@mamaich: That is fantastic. For myself, I'd usually recommend using the Clang C/C++ parser for this kind of thing; it's much better documented and easier to extend than GCC, and also has a very clear compilation pipeline that makes it easy to pull out the specific layer of the process that you want to use and pipe it into another codebase. TCC (Tiny C Compiler, originally by Fabrice Bellard*) is another possibility, though I don't know if it supports all the calling convention "keywords" used in MSVC sources correctly (which you would obviously need). It's smaller than Clang though, which may make using it for a specialized purpose easier.
As for writing your own DynRec engine, that would be an incredible project - one which I would truly love to see, and which I would strongly recommend that you open-source for collaborative development - but I'm glad to see you've got a good plan for compatibility first. While gaming would be (already is, actually - I love HoMM3 as well) a great acheivement, most of the programs that I want to run are simply small utilities that were never open-sourced, or possibly even some that are too much hassle to port. With those, perf is much less of an issue. Maybe I'm in the minority, there, though. Regarding the project itself, self-modifying code or even anything using JIT compilation sounds very tricky (offsets constantly changing due to different instruction sizes, probably needing to use copy-on-write for modifying code and then recompiling the written instructions and fixing the offsets) but it occurs to me that one of the huge improvements it could give is to take advantage of the processor-specific optimizations already present on the Tegra 3 (and any other chips you target). Even with a nominally RISC ISA (like ARM), some instructions will be more expensive than others and using more efficiently selected instructions may improve speed over straight transliteration of the x86 code.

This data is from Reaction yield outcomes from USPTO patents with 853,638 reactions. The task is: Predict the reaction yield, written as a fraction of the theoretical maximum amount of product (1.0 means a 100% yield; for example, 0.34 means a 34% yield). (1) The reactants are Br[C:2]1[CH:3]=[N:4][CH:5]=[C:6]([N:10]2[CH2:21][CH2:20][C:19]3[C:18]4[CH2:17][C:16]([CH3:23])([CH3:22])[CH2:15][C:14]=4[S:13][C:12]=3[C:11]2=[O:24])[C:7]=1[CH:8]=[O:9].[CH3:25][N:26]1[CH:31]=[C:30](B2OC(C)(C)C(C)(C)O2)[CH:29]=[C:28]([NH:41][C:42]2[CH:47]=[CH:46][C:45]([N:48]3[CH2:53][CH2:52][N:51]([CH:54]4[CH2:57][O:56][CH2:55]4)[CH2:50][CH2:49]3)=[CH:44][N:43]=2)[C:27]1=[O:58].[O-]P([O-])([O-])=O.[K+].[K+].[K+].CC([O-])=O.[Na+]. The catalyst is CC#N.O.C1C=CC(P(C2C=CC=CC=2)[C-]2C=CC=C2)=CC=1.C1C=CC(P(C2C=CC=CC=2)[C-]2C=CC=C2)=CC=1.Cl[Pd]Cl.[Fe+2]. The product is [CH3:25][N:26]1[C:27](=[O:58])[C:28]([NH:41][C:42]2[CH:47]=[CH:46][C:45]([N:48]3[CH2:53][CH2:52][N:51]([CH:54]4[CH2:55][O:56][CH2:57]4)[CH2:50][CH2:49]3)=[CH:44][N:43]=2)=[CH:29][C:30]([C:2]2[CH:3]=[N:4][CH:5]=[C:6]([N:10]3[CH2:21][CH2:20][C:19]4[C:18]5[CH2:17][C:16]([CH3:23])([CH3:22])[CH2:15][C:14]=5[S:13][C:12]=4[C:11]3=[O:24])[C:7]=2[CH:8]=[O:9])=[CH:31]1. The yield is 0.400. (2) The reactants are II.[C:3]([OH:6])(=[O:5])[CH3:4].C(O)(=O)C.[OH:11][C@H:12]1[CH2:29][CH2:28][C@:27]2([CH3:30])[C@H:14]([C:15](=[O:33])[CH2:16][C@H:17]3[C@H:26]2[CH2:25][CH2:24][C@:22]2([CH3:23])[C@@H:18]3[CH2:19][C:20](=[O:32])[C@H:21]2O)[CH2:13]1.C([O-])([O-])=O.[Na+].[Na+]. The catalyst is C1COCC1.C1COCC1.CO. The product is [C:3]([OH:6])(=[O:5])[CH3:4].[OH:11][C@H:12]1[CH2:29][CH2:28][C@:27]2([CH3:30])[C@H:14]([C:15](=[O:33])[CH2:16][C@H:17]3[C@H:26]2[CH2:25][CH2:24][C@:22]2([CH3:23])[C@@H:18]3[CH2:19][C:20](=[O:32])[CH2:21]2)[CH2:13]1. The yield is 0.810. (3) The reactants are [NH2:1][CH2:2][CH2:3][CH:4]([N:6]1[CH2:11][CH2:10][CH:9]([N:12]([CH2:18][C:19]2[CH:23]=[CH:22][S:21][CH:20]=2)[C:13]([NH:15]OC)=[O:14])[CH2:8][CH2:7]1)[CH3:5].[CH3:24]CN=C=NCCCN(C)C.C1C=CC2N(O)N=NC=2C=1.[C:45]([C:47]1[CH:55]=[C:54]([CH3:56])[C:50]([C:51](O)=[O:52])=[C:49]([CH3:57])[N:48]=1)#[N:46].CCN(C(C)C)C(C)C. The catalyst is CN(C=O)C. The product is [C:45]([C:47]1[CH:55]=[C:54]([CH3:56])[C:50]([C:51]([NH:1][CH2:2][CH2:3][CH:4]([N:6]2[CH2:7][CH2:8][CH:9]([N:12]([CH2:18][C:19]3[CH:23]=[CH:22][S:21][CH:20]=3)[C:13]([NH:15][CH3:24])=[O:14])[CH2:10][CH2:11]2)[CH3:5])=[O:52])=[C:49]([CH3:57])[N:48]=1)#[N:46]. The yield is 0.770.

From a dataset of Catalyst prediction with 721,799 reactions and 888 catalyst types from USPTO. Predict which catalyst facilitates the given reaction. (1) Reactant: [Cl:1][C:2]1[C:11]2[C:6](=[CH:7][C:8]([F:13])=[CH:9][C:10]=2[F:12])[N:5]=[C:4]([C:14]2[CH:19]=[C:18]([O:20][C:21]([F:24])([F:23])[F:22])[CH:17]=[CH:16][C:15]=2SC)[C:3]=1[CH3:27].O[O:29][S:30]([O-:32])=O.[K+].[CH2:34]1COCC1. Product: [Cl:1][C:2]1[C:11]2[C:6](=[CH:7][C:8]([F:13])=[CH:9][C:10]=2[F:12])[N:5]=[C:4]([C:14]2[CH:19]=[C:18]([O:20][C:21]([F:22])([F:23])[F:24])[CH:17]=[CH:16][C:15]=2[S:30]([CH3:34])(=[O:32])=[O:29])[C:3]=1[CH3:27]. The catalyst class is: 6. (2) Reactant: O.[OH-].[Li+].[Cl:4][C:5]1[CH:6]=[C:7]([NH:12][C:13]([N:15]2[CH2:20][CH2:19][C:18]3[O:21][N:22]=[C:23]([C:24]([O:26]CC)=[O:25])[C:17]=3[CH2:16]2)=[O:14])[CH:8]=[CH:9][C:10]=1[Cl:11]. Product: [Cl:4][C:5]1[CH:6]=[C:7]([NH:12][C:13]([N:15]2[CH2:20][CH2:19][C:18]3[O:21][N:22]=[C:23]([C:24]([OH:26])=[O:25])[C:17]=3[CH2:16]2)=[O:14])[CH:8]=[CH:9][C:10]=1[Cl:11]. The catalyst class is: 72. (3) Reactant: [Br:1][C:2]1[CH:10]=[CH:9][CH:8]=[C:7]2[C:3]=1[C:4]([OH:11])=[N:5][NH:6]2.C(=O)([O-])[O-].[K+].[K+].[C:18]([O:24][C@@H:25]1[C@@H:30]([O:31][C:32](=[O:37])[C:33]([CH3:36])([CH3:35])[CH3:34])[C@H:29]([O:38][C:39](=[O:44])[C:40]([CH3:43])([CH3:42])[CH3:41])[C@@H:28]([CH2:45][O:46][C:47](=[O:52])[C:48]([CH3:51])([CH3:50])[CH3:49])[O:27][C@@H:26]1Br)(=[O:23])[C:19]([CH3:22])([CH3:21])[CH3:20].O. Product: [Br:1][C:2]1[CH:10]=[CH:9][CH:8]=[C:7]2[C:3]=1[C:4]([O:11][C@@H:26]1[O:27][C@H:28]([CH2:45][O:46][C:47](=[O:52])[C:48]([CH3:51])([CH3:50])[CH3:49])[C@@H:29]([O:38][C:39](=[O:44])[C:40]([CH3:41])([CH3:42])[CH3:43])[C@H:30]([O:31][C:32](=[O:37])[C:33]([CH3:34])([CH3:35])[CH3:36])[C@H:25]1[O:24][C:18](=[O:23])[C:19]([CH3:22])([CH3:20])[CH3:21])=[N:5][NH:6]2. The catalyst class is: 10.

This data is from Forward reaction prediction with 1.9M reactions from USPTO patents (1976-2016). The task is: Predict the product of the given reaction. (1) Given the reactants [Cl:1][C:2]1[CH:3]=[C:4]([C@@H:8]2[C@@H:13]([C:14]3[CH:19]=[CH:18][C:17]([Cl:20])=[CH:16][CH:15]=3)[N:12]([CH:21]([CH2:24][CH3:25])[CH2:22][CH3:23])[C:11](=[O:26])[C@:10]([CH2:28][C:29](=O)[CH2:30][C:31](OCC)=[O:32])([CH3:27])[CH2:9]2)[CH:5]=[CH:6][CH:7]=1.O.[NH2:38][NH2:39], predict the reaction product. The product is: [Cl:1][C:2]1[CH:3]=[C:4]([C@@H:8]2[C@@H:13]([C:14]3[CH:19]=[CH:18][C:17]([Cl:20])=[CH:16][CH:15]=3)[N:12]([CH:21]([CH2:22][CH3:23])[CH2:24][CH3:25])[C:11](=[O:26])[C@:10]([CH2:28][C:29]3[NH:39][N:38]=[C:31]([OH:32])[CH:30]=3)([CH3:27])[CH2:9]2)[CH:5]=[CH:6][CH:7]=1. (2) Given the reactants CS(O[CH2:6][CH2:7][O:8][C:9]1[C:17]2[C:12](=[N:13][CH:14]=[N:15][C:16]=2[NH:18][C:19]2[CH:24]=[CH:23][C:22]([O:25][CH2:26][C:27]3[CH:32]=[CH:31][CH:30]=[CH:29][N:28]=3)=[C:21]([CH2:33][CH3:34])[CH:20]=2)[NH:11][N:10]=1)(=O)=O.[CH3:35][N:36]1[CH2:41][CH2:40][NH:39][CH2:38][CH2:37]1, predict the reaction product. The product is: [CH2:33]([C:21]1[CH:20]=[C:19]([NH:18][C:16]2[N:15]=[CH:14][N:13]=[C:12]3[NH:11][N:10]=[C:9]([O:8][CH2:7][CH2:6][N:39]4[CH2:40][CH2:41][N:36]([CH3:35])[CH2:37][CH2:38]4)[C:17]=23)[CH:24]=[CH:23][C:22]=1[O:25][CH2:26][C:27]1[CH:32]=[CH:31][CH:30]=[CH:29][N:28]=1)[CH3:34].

@SixSixSevenSeven: Please don't take the "90 MHz" statement as gospel. For one thing, it's an incredibly rough approximation based largely on numbers pulled from my ass. For another, that was based on "will it run SC?" not "what is the actual emulated speed?" so while it's a reasonable statement that "it will probably be possible to run SC even if not quickly, and the requirements for AoE are about the same", it's probably not accurate to say "the emulated CPU runs at this speed."
Also, CPU clock speeds only tell a portion fo the story. As I mentioned above, some instructions are faster than others, and this largely depends on the CPU being used. The Core iN series of Intel CPUs often run at a lower clock rate, per core, than most Pentium 4 chips did. However, they are far, far faster than the P4 at real-world operations, because the P4 architecture ("netburst") was very poorly optimized for certain operations, such as branching; if it "guessed" wrongly at the outcome of an "if" statement, it had to throw away potentially dozens of clock cylces of work to refill the pipeline with the other branch's instructions. Since the performance of win86emu isn't going to exactly duplicate any Intel or AMD CPU, you can't really make a statement of "it runs at the speed of an X CPU at Y MHz" even if we had a proper way to measure that.
Speaking of which, though, it may be good to get some additional benchmarking tools to run. 7Z uses a fairly simple set of instructions, and while it's interesting as a data point, it's not an ideal indicator of how fast many other types of program (games, audio decoders, OpenGL emulation in software, any kind of AI, anything heavy on floating-point, anything that makes a bunch of system calls through the win86emu stub DLLs, etc.) will run.